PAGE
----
Marketing Your Novel: Indirect Marketing through Social Media


Want to know a secret?

I don’t like social media. I use it, like most people, to keep up with friends and family and laugh at dank memes and cat videos, but otherwise, I rather despise it.

There’s just too much noise, and it stresses me out with overexposure. I’m an introvert by nature, and social media only tends to amplify the loudest, most reactive, and most obnoxious qualities of human interaction.

But, the fact is, some form of social media is basically a required piece of a marketing strategy. It is the easiest, fastest and most direct way to reach a wide audience of followers, hands down. According to a report put together by  HubSpot in 2014, 66% of marketers spending as little as 6 hours per week saw lead generation benefits with social media.

So, what can social media mean for your author brand?

Authors on Social Media

Social media platforms like Facebook, Twitter, Instagram, SnapChat, LinkedIn, Imgur, Tumblr, Flickr, Pinterest, or any of a wide array of others help authors and writers reach out to their audience directly, rather than just relying on people to visit their websites or blogs.

Now, the ultimate goal of social media is to drive traffic to your own website and (potentially) increase book sales, but you can’t get more sales without first engaging with your audience in meaningful ways.

For today, I want to provide some tips for engaging with your social media audiences effectively, and then go into my own social media strategy so far.

How to Engage Your Audience through Social Media

Whichever social media platform(s) you use — and you should probably be using at least two or three — you will need to learn how to engage your audience appropriately. Posting ads for your books or contest giveaways will get tiresome, but exclusively posting cat gifs will ultimately not do you much good. There has to be balance.

Enter: the 80-20 rule.

Tip #1: Your social media posts should be divided between promotional and non-promotional content.

  • 80%, or 4 out of every 5 posts, should be non-promotional
  • Only 20%, or 1 out of every 5 posts, should be promotional

Non-promotional content can include images you want to share:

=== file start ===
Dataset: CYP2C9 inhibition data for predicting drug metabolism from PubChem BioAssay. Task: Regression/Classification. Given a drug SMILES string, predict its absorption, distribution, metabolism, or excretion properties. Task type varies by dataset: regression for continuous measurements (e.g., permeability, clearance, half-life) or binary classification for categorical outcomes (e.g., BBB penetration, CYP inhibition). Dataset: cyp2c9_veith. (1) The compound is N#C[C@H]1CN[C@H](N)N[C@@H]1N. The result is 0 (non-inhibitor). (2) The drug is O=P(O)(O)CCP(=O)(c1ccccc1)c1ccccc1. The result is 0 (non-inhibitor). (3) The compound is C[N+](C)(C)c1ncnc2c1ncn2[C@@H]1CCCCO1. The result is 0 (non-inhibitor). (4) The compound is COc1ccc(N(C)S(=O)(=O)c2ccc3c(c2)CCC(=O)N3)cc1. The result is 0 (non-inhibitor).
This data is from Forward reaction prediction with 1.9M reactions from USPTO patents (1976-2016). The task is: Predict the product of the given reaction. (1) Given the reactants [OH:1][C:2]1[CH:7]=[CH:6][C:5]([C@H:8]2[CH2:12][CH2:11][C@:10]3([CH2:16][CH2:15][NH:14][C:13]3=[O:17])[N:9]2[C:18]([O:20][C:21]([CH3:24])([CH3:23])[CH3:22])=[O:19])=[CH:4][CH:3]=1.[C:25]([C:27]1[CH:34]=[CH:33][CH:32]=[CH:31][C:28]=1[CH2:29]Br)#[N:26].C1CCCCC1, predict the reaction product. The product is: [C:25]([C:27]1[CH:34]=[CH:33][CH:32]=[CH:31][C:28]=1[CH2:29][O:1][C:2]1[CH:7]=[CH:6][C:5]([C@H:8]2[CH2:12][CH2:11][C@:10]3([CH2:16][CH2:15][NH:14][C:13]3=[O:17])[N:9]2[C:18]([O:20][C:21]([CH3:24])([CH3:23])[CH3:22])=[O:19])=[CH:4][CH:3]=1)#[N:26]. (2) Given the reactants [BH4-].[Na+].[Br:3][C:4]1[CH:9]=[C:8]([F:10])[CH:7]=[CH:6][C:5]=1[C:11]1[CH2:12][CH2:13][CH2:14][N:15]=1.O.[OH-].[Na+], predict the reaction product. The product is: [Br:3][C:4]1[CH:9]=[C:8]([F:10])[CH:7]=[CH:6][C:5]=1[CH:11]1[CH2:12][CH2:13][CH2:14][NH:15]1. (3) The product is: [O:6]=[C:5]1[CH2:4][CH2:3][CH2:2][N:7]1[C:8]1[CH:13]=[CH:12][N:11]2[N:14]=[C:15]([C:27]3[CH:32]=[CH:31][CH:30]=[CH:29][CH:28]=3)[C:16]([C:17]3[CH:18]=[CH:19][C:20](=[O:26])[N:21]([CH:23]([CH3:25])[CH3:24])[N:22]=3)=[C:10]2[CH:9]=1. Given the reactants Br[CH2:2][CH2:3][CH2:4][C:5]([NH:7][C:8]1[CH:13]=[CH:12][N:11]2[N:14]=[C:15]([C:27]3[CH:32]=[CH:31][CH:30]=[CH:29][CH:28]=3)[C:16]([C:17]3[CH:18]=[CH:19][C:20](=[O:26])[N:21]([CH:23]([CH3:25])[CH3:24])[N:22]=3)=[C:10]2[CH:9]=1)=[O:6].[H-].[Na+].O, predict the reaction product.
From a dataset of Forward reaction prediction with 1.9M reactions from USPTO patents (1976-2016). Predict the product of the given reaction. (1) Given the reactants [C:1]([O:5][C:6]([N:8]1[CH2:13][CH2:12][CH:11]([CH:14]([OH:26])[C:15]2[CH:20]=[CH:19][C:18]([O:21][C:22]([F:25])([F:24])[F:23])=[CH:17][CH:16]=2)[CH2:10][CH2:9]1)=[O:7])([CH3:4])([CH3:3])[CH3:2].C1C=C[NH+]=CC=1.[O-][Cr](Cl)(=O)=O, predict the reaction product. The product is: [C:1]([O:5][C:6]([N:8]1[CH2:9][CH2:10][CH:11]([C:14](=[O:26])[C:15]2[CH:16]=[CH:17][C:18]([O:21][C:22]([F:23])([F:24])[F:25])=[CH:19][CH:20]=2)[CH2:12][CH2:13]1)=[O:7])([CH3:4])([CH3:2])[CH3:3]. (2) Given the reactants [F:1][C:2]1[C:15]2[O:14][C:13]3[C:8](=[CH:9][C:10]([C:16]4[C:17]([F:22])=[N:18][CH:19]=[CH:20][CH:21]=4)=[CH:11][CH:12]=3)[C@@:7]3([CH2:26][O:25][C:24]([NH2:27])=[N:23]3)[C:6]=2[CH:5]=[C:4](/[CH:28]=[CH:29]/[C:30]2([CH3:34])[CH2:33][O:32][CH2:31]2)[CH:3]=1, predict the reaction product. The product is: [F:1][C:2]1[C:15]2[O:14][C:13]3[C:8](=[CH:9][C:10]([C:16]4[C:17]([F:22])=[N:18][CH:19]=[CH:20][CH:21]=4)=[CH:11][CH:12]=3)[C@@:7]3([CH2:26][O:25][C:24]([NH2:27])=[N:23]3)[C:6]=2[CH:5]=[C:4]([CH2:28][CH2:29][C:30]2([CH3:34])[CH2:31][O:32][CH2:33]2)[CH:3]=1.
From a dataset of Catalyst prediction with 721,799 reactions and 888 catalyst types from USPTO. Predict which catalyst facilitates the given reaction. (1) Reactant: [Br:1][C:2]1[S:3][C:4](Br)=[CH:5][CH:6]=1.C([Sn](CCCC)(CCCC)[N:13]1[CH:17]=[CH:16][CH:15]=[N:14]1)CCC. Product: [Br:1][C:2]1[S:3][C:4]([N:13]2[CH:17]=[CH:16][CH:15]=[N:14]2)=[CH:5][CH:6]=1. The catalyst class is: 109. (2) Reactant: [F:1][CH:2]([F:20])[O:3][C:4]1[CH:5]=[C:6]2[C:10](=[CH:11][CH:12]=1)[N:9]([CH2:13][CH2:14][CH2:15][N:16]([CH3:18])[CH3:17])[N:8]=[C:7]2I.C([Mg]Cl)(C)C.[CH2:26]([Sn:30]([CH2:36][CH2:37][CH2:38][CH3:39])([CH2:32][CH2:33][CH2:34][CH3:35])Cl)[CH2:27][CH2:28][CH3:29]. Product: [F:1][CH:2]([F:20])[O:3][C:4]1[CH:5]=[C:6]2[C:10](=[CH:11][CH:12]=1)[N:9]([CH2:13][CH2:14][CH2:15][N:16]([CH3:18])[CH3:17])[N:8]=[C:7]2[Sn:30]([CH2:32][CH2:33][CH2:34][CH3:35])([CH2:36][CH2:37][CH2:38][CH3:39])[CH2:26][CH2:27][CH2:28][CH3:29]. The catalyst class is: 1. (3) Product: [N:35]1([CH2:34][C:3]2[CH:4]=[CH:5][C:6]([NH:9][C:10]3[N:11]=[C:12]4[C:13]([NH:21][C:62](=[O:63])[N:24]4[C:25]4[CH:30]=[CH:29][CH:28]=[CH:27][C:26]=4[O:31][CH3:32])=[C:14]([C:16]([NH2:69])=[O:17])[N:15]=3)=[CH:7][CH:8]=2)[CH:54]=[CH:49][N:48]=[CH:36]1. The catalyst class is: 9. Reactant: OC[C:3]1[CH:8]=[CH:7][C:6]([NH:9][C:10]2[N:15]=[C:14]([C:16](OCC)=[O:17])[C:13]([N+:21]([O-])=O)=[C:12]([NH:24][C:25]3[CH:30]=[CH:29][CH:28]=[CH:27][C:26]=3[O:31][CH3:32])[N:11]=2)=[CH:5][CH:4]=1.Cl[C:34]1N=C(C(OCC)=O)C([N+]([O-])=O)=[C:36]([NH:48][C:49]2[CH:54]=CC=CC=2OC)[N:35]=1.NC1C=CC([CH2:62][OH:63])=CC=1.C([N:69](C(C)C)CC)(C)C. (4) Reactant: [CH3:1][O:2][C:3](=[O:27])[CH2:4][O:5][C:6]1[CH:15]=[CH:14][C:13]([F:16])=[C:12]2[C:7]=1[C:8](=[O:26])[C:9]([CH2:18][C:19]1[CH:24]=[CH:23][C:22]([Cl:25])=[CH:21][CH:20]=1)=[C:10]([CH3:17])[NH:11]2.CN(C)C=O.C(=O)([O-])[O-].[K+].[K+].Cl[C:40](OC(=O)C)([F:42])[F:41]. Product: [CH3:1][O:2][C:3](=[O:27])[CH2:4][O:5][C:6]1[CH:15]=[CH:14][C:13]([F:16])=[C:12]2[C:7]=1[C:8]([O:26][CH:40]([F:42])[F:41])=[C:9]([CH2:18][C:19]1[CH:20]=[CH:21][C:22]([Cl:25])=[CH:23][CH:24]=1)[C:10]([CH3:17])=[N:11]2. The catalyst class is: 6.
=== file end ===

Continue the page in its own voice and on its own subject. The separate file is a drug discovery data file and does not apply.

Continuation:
• random thoughts
  • status updates
  • links to external content you find interesting, informative, or entertaining.

Promotional content is anything the promotes your brand or products directly, such as:

  • book/contest giveaways
  • announcements of new publications
  • upcoming events/appearances at conventions, book signings, etc.

Dividing your content in this way will help keep your audience interested in what you have to say without being too spammy, while also maintaining the actual business side of your marketing efforts.

Tip #2: Quality over Quantity

This is a rule I tend to harp on, because it bugs me when I see companies or brands posting multiple, mostly useless posts every day. One cat gif can be fun and enjoyable. Six in one day is overload, and will ultimately push me to ignore your brand altogether.

Develop a schedule of how often and when you want to post. Track metrics like reach, shares, likes, comments, etc. to see when your audience is most likely to engage with your content, and adjust accordingly.

Tip #3: Engage with your audience.

Like their posts, see what they’re talking about, and join in the discussion! Social media is a two-way street (or, more appropriately, a multi-highway interchange), so expecting people to engage with your content when you seem to hide in your own corner of the internet will appear apathetic at best, or selfish at worst.

This engagement should also include reaching out to other people in your industry. Find other authors or writers who have sold more books than you, or have wider audiences than you. Build relationships with those people by sharing their work and commenting on their posts.